Consumer-friendly electronic payments
Consumers Council of Canada works to represent Canadian consumers, concerning electronic payments and electronic funds transfer, a rapidly changing area of service to consumers. The Council actively represents consumers at Payments Canada, which operates Canada’s payments system, and on the Payments System Review Task Force, established by the federal Department of Finance.
The Council has developed a joint statement of principles along with other consumer groups to help guide its representation of consumers:
Principles for a reform
- universality: the broadest range of payment technologies should be regulated;
- neutrality: all technologies should be regulated by similar rules;
- accountability: risk should be supported by the party which creates it;
- security: payment technologies should be secure;
- transparency: rules, roles and prices should be transparent to all parties;
- liberty: payors should be allowed to choose the payment technology they prefer;
- enforceability: all should be able to ensure the framework is effectively enforced.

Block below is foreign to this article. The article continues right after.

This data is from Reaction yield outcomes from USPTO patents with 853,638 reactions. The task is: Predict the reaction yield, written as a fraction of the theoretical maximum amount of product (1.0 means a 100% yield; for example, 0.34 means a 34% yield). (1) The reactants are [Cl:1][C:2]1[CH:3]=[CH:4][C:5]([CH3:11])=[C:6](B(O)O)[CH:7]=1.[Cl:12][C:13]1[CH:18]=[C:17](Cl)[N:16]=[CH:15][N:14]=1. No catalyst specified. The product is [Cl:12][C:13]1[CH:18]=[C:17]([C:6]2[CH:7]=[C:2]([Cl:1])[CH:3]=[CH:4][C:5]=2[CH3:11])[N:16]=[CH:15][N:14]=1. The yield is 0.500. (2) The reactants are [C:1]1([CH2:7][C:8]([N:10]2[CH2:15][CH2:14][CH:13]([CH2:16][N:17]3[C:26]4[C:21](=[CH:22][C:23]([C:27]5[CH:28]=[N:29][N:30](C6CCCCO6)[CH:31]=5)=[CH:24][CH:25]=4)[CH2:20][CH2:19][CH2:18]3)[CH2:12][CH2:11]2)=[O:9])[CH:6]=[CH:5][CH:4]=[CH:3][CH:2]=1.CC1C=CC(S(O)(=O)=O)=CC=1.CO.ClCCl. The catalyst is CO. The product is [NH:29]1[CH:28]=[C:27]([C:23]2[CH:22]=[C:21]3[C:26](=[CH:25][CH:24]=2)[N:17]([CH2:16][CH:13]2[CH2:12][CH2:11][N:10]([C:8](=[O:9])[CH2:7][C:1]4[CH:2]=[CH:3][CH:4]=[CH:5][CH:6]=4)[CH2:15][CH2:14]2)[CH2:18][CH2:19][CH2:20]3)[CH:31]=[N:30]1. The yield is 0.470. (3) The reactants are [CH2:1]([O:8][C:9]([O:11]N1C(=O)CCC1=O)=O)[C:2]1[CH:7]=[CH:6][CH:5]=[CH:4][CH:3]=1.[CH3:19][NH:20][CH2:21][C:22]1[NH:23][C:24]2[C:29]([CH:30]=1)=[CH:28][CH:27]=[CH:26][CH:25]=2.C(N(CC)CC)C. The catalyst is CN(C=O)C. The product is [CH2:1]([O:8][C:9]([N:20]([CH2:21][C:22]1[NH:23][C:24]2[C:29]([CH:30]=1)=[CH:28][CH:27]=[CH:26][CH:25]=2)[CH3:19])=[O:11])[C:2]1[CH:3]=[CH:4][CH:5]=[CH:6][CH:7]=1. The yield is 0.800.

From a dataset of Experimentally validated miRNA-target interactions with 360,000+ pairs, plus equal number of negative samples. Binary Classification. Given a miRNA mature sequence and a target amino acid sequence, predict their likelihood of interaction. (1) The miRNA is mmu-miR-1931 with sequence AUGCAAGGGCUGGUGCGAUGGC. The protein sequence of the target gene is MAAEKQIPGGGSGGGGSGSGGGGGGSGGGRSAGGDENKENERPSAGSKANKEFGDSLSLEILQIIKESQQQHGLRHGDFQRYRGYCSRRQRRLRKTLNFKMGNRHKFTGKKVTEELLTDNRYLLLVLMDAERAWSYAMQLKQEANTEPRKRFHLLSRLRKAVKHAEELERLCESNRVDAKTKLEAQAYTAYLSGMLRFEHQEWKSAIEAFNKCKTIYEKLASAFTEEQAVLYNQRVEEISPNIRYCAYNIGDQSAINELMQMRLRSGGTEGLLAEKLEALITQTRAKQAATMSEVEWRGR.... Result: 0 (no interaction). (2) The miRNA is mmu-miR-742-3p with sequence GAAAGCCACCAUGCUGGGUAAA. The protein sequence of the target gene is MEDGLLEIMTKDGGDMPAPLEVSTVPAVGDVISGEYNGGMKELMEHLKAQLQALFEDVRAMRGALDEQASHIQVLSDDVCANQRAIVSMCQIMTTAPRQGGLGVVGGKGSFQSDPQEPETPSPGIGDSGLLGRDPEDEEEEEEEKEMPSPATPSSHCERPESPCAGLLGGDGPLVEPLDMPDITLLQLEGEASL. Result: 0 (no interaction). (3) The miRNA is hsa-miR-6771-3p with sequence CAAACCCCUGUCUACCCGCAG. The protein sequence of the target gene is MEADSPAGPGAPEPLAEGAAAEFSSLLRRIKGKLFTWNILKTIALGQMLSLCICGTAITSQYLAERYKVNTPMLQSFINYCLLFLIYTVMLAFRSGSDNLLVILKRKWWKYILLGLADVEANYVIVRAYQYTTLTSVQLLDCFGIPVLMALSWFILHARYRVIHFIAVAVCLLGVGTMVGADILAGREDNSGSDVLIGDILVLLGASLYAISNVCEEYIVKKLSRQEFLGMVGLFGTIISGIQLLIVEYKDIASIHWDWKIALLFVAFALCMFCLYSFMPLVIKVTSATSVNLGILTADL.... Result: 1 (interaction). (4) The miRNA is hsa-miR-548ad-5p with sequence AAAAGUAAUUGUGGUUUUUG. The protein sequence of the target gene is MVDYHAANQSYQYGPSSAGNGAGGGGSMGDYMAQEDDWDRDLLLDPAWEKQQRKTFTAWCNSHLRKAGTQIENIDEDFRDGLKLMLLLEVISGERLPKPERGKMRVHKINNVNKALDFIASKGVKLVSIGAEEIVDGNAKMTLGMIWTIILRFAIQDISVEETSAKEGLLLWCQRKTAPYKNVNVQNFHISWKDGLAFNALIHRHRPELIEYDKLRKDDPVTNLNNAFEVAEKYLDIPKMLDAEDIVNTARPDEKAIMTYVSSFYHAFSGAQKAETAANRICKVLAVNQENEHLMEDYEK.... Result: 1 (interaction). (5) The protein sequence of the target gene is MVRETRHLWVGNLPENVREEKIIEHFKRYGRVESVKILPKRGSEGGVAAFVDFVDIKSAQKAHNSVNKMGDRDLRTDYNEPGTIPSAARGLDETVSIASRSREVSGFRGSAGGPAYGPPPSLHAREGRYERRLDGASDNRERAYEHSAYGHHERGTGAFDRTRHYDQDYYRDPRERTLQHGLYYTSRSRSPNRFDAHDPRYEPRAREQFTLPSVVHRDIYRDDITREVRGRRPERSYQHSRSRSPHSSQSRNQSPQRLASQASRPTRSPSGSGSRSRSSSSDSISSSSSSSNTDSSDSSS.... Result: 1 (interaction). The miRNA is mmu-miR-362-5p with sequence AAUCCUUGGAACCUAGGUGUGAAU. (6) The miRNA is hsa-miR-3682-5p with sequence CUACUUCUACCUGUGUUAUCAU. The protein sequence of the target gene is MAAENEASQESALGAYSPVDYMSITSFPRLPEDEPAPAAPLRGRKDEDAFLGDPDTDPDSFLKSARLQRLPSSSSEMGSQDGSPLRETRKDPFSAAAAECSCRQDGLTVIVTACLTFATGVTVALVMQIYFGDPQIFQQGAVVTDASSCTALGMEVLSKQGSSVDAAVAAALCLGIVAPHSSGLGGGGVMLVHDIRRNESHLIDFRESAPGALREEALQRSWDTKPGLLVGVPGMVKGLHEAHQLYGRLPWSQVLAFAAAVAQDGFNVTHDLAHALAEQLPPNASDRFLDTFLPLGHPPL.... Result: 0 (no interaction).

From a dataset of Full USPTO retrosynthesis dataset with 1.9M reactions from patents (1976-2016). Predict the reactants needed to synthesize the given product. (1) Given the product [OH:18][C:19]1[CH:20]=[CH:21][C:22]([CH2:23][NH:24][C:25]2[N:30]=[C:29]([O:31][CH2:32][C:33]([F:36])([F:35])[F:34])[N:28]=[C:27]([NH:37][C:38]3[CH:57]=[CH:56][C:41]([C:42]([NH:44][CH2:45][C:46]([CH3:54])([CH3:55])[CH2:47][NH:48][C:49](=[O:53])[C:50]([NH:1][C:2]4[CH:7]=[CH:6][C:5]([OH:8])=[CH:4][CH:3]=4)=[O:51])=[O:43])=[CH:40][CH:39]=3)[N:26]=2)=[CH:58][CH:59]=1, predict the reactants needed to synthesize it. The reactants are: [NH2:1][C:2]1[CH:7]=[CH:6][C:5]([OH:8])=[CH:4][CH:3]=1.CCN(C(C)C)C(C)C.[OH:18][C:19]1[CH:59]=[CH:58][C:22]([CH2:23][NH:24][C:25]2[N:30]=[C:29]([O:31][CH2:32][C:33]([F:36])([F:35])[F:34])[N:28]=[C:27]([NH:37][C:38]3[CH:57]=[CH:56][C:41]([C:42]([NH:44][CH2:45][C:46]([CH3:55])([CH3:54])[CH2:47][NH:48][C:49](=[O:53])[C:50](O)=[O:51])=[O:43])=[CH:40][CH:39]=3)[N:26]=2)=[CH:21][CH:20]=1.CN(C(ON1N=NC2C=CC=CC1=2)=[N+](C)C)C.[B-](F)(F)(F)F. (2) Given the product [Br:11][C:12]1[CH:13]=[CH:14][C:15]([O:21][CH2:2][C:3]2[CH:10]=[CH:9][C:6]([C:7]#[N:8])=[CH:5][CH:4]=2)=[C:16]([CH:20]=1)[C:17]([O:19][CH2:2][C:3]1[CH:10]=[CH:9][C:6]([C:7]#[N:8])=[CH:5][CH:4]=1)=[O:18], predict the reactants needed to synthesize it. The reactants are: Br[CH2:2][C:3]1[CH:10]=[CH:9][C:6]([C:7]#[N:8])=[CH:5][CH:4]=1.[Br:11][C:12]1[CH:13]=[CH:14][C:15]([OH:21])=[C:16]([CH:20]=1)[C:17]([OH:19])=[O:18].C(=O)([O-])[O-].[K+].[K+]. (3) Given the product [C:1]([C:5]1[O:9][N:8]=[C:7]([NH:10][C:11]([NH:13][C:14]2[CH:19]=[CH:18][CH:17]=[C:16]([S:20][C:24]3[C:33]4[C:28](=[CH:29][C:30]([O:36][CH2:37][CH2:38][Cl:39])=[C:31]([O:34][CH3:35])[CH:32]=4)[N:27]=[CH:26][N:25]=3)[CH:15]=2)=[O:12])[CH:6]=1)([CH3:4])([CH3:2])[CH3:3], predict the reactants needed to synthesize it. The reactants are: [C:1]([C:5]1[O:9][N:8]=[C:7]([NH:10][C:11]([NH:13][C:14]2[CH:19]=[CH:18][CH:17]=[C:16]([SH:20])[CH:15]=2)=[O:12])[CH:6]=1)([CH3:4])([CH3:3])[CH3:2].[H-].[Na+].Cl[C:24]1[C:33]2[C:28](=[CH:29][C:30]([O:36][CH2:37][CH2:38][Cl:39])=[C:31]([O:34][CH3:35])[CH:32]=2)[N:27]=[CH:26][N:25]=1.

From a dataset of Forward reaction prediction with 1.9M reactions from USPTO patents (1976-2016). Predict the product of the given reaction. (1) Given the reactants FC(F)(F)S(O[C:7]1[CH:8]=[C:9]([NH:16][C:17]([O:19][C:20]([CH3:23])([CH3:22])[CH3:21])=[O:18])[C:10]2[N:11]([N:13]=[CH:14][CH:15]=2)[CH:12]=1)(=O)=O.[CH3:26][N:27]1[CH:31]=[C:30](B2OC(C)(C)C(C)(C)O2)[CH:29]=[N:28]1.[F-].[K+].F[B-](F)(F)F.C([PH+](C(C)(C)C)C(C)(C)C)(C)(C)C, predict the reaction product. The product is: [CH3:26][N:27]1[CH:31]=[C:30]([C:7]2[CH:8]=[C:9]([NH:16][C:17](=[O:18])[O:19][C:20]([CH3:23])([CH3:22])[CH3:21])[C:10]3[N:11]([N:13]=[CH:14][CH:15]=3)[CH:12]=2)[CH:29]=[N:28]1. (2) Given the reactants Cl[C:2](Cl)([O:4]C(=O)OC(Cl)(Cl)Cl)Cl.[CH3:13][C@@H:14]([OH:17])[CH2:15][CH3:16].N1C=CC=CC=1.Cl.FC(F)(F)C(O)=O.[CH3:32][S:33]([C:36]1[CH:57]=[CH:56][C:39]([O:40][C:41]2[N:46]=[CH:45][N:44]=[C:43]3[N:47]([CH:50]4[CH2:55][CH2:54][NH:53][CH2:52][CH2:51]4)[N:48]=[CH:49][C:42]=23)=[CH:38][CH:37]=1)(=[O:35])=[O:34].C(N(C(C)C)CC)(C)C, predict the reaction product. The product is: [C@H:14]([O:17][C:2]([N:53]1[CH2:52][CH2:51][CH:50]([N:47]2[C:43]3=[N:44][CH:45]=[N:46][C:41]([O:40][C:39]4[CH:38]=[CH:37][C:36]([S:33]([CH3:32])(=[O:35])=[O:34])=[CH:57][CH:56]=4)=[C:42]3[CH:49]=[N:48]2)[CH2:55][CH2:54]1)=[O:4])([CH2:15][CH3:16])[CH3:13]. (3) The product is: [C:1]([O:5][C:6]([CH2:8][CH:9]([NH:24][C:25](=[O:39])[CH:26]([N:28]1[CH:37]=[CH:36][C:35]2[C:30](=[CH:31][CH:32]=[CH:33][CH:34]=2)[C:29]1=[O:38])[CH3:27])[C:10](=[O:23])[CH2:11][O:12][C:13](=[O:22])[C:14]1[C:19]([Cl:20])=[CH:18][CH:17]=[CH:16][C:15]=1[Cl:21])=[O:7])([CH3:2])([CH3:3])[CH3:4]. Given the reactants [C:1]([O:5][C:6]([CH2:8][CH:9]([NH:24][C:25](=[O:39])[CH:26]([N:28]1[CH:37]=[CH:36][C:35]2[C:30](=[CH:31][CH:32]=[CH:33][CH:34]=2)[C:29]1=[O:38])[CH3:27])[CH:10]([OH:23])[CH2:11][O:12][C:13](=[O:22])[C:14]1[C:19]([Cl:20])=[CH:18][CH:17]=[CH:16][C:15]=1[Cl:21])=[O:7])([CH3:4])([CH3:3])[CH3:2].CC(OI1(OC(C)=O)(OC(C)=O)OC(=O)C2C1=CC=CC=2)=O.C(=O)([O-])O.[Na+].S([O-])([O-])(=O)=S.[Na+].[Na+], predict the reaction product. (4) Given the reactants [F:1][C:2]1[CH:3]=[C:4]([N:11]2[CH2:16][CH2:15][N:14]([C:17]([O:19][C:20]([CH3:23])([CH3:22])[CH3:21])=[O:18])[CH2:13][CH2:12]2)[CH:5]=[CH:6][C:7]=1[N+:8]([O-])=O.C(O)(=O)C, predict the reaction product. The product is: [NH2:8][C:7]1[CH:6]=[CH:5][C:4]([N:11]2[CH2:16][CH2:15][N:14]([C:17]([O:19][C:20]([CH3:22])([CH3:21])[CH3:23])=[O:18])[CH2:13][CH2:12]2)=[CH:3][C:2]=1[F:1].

Some larger issues
- Effectiveness of payments Consumers need to be able to make payments in ways aligned with modern practices and with fewer and simpler obligations.
- Choice of payment solutions Consumers need to be able to opt for the payment mechanism that they consider the most appropriate in terms of effectiveness and cost.
- Fund accessibility Consumers need to be able to access their funds in an expedited manner, and not to have their savings appropriated without warning by their financial institution.
- Risk allocation Consumers need to be able to trust payment mechanisms and providers and they must not shoulder risk that they do not generate. Consumers should be made aware of risks specific to various payment methods.
- Risk mitigation and recourse Consumers need to be able to obtain effective redress when payments are mishandled or payment facilities are abused.